From Chicken Soup for the Teenage Soul IV

A New Coat

If there is one thing that growing up in the Midwest instilled in me, besides my insatiable craving for red meat, it is a love for football. I was born and raised in Cleveland, Ohio, and spent most of my impressionable childhood years rooting for the Cleveland Browns during the ‘80s. In those years, the Browns were referred to as the “Cardiac Kids,” seemingly destined to always come one drive, fumble or interception away from a championship victory. Thousands of fans would travel over an hour through inclement weather to arrive at the dingy yet beloved Municipal Stadium and root for their heroes. I was one of them. Back then, my room—like so many of my friends’—was a shrine to Browns football. The walls were plastered with banners and posters of Ozzie Newsome, Bernie Kosar and my favorite player, Webster Slaughter.

Late in the 1987 season, I went with my dad to the nearby mall so he could buy a new coat. We didn’t have a lot of money, but my mom convinced my dad to replace his old coat, which had some pretty sizable holes it. I was only eleven, but my memory of that day remains vivid. It was lightly snowing when we arrived at the mall. The parking lot was plowed, but the lines were still buried under the snow. My dad did an extremely crooked parking job next to an uneven row of crooked cars. The minute the car came to a resting stop, I was out of the door and racing up to the mall entrance, leaving my dad trailing behind. As I approached the familiar tinted glass doors, one of them swung open and a huge figure came through it. The man was wearing a black jacket and sunglasses instead of a brown jersey with the number 84 printed on it, but I immediately recognized him. It was Webster Slaughter.

My heart began pounding, and I felt my ears go flush. I could barely contain my excitement as the man approached me. I looked up at my hero towering in front of me, and in a shaky voice said, “You’re Webster Slaughter, right?” He stopped in midstride just as he was passing and glanced back. “Yeah. Are you a Browns fan?” he replied. I think I startled him as I began to rattle off at the mouth at a hundred words a second. I proceeded to tell him I was a huge Browns fan and that he was my favorite player. He smiled but began to walk away saying something about being in a big hurry, which I didn’t hear because I hadn’t stopped talking. Desperately, I yelled to his back for an autograph, but he made no sign that he heard me and briskly kept going. As fast as he had emerged, he was gone.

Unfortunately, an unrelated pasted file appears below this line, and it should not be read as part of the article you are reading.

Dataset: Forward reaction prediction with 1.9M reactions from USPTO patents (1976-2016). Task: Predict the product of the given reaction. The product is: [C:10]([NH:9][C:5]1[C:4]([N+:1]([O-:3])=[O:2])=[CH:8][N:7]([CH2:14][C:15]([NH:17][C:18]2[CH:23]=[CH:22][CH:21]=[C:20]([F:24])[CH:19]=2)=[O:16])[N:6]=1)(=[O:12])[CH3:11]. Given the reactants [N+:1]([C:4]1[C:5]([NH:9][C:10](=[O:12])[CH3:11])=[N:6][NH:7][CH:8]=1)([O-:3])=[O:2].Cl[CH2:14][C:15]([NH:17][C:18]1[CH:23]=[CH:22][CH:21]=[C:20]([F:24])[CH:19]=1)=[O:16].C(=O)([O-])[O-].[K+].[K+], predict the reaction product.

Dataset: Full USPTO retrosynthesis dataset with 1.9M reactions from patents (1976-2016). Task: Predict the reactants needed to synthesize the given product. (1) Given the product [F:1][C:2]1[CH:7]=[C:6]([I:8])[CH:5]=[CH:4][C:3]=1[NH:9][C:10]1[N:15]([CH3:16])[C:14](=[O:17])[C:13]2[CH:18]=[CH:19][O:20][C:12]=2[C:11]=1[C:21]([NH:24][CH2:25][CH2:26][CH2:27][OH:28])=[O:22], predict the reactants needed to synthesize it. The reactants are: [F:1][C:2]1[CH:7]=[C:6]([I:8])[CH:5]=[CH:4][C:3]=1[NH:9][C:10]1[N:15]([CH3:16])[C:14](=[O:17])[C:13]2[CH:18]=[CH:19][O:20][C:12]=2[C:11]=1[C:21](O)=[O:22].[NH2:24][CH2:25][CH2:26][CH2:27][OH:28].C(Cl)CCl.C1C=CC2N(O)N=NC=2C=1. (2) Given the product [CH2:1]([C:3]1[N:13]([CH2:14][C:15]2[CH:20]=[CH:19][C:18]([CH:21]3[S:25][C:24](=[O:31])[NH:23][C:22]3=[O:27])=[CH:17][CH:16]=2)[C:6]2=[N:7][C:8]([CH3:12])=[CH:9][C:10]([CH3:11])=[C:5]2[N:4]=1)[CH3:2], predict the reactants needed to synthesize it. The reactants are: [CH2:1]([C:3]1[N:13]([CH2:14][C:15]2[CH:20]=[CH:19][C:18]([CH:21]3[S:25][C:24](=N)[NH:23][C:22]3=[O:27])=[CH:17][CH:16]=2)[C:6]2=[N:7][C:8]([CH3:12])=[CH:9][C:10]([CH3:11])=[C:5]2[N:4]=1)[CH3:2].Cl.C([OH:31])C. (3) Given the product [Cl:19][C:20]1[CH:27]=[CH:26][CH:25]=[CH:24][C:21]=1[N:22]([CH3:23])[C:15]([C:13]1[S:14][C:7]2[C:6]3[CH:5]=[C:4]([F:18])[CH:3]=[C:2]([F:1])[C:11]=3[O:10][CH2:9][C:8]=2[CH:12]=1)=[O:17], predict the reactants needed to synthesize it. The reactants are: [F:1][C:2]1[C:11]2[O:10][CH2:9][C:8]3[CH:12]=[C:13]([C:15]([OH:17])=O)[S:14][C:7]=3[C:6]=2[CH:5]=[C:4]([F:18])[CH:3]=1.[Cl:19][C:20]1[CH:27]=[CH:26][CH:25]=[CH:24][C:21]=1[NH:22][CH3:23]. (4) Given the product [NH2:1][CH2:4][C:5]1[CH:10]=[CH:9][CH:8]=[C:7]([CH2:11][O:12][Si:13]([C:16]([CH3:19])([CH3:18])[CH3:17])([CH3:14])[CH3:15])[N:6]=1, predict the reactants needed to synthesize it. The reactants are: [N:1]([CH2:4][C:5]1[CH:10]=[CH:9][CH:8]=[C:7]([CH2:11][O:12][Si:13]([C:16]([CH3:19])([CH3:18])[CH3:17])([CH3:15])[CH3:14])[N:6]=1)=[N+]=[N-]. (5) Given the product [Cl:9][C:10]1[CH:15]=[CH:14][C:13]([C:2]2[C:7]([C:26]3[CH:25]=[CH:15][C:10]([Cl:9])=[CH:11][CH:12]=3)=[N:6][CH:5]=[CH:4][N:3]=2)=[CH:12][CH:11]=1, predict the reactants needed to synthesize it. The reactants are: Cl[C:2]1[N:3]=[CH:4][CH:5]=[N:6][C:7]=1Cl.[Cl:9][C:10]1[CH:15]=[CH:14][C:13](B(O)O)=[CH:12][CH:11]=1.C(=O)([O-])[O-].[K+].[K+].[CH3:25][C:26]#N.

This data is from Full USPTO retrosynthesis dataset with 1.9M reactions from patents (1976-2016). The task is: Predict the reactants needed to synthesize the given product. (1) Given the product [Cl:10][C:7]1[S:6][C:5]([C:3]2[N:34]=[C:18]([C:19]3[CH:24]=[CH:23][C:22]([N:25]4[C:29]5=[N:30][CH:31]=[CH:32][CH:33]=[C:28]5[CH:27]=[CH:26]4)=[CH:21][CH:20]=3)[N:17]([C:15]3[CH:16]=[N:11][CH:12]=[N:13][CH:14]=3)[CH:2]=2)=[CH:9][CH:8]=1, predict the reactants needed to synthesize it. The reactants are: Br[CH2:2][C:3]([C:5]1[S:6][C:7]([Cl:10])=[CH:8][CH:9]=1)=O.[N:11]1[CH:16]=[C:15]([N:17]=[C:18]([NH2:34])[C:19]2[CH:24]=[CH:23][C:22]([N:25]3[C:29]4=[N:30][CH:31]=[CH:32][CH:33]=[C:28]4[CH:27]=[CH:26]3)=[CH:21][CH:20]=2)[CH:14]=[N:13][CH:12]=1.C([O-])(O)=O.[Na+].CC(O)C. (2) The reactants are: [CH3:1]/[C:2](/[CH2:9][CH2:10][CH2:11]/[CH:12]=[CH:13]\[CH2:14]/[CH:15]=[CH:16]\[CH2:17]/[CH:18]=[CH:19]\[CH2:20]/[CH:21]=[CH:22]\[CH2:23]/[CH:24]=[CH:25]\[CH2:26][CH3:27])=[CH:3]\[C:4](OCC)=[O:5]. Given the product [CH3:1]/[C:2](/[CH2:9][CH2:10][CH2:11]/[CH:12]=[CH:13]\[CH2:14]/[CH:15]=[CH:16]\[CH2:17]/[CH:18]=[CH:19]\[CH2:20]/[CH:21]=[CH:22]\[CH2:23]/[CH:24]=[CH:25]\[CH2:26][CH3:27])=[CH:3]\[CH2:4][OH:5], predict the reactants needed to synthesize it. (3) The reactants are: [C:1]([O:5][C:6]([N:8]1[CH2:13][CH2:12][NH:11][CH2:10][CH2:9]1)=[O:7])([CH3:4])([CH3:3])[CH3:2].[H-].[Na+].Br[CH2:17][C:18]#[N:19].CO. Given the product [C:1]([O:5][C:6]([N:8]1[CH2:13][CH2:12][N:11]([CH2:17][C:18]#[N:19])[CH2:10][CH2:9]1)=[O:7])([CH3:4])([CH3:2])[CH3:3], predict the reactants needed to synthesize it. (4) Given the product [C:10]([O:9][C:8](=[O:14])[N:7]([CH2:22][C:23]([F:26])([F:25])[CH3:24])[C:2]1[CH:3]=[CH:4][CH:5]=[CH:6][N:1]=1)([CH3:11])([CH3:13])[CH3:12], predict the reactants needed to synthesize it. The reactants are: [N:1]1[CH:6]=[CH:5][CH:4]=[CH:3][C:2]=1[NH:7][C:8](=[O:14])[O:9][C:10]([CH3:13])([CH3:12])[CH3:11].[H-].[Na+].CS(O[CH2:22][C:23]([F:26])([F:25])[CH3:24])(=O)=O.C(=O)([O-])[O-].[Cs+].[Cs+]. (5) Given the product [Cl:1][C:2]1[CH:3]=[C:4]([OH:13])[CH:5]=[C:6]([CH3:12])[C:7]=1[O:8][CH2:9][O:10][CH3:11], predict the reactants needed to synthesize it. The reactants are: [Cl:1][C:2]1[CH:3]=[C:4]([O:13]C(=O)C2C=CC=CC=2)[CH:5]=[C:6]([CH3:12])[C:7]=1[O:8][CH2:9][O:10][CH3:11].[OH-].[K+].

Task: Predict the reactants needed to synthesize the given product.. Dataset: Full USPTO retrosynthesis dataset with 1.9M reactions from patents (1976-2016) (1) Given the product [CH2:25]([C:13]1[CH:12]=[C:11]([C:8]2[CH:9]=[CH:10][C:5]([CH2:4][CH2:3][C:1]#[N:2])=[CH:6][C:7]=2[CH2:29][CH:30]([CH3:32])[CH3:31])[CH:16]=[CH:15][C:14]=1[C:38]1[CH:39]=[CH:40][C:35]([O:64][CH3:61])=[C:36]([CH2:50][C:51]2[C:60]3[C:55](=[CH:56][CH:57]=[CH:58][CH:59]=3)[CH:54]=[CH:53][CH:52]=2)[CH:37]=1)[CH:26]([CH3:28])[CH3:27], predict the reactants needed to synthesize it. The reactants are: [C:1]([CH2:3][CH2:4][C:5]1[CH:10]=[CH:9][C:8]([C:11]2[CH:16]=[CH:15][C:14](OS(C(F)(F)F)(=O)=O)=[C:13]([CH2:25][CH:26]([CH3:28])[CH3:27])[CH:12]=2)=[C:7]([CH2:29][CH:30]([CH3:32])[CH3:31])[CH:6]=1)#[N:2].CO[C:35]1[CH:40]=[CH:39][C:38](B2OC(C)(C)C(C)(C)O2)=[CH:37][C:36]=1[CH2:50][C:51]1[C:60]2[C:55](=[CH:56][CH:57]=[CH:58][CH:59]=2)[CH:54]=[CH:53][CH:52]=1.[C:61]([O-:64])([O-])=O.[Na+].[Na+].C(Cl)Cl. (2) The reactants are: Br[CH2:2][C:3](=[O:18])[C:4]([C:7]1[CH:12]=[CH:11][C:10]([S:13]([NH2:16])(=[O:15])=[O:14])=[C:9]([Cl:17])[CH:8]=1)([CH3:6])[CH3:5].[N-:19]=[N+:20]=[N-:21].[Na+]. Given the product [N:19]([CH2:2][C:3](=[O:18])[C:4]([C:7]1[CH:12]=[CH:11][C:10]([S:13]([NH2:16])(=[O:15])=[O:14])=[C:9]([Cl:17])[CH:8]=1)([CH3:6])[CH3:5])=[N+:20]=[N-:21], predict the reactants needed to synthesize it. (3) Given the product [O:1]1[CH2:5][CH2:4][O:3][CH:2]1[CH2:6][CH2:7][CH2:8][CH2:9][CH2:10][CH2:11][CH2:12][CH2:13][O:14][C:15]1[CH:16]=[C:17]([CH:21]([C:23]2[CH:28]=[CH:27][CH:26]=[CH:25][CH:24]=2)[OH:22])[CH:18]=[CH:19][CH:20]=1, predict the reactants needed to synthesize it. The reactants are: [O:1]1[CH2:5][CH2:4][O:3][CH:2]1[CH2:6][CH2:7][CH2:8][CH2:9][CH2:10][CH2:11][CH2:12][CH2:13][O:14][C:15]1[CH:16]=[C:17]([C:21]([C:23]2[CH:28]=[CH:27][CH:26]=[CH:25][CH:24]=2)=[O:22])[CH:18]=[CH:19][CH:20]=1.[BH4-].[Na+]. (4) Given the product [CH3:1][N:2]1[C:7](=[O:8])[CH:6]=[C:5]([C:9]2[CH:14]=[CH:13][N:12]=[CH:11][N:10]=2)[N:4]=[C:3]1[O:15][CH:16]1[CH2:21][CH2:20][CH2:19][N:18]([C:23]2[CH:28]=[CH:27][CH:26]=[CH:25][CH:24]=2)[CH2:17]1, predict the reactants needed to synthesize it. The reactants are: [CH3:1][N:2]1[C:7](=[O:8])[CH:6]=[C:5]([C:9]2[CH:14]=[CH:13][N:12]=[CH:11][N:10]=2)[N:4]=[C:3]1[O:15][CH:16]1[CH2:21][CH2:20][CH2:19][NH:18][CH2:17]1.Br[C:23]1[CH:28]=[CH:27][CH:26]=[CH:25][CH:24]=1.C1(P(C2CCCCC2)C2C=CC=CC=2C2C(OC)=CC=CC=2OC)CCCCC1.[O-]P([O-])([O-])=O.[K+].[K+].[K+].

I felt a hand on my shoulder and looked up to see my dad. I wondered how long he had been there. “Who was that?” he asked. When I told him, he looked back up and squinted his eyes at the parking lot, but I knew Webster was already gone. I could feel my dad looking at me, probably for some details of the chance encounter, but I said nothing. As we approached the men’s department, he finally asked me what had happened. “Nothing really. He was in a hurry. I just told him he was cool,” I blurted back. My dad gave me a concerned look, usually reserved for times he suspected I was about to do something to embarrass him. He dug into his pocket, pulled at a crumpled bunch of bills and handed me a few dollars. He told me to go play at the arcade while he picked out a coat. I grabbed the money and wandered off. About a half an hour later, my dad came for me and we headed home. Once there he opened the shopping bag in his hand. He told me he had a surprise and reached into it. “After you left, guess who I ran into?” he said with a smile on his face. I just stared blankly. “Webster Slaughter came into the store and said he saw me with you. He asked where you were and I said you were at the arcade. He said he went back to his car to get this for you, but you were gone.” He pulled his hand out of the bag and in it was a glossy photo of Webster Slaughter signed, “To my greatest fan.” I was so overjoyed I almost cried. I grabbed the picture and bolted up the stairs to my room. Proudly, I placed the signed photo on my dresser. I just sat on my bed almost in tears and stared. It’s hard to describe what I was feeling. Then I noticed something on the side. I looked closely at it and saw it was a small tag labeled $30. My first emotion was anger that I had been tricked. I stomped downstairs and yelled for my dad. There was no answer. Then I heard the sound of the shovel out front and went to the window. I stared out of the frosted pane at my dad, shoveling the walkway. He was wearing the same old coat with holes in the sleeves and back.

I thank my dad for the unacknowledged sacrifices he made for my siblings and me. I still have the picture of Webster Slaughter, but now on my dresser sits a picture of my dad and me.

Peter Lim

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